Secondly, all updates are made to only one server and therefore no sequencing logic is required. Obtaining a sequence adds on extra network round-trip in most cases.
So, not only GET operations are as fast as Replicated Cache, the UPDATE operations are much faster and remain fast regardless of how large the cache cluster gets. This constant cost makes Partitioned Cache a highly scalable topology.
However, please note that there is no replication in Partitioned Cache. So, if any cache server goes down, you lose that much cache. This may be okay in many object caching situations but is not okay when you're using the cache as your main data repository without the data existing in any master data source. A good example of this is ASP.NET Session State storage or JSP Servlet session storage in the cache.
Partitioned-Replica Cache is a combination of Partitioned Cache and Replicated Cache. It gives you best of both worlds. You get reliability through replication and scalability through partitioning. Instead of replicating the cache over and over again if you have more than 2 servers in the cluster, you only replicate the cache once (meaning only two copies of the cache exist) regardless of how big the cache cluster is. This allows you to scale out through partitioning.
Partitioned-Replica uses the same Hash Map algorithm for data distribution as Partitioned Cache. However, each partition may be replicated to one other server in the cluster and kept as a "passive Replica". Each server contains one partition and one replica of another server's partition. The replica is not directly accessed by any clients as long as it is in the "passive" mode. Only the active Partition accesses it. But, if the active Partition ever goes down (perhaps because that server has gone down), then the passive replica becomes an active partition and starts receiving client requests. Then, this replica is made available as a replacement to its partition.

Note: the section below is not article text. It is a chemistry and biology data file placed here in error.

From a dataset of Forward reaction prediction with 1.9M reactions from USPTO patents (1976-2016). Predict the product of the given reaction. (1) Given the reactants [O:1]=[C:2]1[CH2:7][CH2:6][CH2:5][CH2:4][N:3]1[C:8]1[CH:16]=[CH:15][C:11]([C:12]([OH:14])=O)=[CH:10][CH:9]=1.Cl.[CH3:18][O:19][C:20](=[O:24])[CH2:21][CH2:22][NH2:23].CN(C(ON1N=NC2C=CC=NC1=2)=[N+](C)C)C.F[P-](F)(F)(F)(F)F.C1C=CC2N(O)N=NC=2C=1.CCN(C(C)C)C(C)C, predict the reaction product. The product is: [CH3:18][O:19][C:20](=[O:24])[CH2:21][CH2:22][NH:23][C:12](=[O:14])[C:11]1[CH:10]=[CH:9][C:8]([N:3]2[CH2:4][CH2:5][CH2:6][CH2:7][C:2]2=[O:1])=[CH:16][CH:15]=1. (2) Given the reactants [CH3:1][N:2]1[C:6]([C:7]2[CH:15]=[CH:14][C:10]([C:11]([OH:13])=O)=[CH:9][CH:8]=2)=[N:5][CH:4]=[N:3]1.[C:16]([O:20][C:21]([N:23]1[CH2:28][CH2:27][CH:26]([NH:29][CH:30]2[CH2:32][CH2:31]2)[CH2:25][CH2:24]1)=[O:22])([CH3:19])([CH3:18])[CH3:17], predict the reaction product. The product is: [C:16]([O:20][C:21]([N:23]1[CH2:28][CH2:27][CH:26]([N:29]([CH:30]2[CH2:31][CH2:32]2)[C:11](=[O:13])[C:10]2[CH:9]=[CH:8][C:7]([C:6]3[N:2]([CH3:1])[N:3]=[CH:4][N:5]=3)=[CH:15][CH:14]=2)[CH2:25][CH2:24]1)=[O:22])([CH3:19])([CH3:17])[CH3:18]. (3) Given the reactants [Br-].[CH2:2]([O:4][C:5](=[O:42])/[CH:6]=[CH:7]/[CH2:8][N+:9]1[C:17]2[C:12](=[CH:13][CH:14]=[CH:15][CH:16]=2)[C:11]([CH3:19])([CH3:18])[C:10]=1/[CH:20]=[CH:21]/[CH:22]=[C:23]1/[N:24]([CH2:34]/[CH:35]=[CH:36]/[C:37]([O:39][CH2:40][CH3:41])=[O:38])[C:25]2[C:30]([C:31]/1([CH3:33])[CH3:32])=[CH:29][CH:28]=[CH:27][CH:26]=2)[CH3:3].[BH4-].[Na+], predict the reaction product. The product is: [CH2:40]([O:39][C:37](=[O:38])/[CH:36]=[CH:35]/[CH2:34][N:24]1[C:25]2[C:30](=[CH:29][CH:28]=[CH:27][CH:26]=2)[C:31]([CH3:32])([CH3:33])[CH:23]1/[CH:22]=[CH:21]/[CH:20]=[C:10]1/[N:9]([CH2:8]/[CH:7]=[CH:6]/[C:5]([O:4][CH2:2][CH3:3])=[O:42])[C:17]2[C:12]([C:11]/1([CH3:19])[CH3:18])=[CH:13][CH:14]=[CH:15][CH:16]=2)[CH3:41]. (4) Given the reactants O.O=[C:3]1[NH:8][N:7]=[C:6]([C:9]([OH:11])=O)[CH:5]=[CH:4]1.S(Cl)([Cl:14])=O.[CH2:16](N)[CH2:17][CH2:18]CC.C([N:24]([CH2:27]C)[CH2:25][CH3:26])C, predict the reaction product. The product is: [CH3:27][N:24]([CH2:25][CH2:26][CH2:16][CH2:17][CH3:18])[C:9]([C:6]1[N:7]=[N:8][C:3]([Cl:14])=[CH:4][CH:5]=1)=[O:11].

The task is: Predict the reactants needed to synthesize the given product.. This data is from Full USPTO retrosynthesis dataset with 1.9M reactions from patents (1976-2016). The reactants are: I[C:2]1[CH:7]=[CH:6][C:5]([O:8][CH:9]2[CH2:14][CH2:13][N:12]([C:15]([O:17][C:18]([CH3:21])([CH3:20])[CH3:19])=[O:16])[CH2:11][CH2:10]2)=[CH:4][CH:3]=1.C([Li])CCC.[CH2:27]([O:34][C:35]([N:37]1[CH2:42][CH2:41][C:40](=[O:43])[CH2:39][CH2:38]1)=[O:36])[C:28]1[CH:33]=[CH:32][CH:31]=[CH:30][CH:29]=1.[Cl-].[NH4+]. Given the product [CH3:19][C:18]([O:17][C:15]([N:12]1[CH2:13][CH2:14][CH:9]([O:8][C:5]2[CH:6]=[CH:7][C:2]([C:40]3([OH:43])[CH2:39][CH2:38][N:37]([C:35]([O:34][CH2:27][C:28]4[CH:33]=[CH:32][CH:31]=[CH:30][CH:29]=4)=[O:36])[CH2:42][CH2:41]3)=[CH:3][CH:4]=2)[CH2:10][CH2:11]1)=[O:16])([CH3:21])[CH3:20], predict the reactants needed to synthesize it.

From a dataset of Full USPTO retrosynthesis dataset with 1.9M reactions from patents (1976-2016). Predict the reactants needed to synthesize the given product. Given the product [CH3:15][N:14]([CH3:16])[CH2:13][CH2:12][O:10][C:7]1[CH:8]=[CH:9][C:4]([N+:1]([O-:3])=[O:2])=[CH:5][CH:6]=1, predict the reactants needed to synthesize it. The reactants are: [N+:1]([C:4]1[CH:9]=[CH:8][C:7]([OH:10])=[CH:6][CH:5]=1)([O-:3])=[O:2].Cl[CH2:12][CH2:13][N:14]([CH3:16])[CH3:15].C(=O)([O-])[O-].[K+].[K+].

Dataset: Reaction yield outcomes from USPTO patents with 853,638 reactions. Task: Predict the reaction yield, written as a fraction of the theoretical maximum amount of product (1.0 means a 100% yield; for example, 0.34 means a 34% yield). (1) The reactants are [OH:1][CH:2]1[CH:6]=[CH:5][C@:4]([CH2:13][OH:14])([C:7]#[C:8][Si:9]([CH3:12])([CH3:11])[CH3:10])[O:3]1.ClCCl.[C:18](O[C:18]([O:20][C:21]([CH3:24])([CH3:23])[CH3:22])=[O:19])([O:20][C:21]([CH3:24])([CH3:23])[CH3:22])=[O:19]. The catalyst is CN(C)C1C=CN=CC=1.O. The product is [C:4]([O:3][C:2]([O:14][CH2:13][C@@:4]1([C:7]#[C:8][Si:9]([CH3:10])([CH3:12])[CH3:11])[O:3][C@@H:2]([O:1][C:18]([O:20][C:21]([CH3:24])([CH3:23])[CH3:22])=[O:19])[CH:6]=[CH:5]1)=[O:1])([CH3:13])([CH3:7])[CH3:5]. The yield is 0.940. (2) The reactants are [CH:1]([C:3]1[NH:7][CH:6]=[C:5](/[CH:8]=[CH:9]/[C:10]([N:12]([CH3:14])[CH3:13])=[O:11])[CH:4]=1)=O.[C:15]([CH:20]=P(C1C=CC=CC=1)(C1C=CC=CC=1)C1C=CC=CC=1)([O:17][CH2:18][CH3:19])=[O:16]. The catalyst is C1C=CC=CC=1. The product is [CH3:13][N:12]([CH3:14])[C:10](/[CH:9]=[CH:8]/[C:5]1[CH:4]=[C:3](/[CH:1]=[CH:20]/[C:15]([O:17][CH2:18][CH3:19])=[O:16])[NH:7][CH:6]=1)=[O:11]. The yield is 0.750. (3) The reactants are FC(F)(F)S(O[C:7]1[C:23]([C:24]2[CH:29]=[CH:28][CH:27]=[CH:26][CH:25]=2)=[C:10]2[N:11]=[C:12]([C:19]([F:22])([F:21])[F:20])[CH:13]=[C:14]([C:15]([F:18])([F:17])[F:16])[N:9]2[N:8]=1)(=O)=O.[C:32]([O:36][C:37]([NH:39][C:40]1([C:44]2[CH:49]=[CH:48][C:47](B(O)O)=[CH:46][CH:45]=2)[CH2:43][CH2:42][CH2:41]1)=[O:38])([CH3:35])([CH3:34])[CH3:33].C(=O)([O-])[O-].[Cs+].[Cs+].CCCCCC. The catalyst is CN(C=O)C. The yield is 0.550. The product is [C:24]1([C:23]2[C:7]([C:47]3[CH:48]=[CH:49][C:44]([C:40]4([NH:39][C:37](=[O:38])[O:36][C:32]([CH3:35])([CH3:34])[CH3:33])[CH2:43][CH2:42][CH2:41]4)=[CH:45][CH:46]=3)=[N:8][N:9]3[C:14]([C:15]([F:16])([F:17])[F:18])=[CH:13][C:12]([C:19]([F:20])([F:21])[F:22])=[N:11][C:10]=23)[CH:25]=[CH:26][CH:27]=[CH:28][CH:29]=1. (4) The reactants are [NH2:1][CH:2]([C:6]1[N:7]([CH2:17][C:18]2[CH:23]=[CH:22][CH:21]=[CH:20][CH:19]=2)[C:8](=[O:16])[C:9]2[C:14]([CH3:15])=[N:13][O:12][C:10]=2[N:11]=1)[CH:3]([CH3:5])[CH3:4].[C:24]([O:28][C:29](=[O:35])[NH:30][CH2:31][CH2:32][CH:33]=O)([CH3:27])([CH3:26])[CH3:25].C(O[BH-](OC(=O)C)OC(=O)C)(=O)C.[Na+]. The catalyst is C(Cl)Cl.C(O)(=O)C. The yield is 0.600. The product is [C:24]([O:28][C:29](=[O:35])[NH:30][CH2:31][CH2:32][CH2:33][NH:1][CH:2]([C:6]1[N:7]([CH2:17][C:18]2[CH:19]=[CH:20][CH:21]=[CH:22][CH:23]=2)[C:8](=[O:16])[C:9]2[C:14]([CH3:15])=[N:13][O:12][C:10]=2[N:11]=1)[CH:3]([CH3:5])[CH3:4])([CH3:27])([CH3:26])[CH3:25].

Partitioned-Replica provides both sync and async replication. Async replication is the default option. Async replication is really fast because it does not require the user to wait for the replica to be updated as well.
In async replication, all updates to the replica are queued up on the active partition server and a background thread does bulk-updates to the replica. Although, this is super fast but there is still a possibility that if active partition server crashes abruptly (instead of being broken down intentionally), you will lose a small amount of data that hasn't yet made it to the replica. Now, this is okay for most applications but in some situations the data is too sensitive (perhaps itís financial data) to be lost.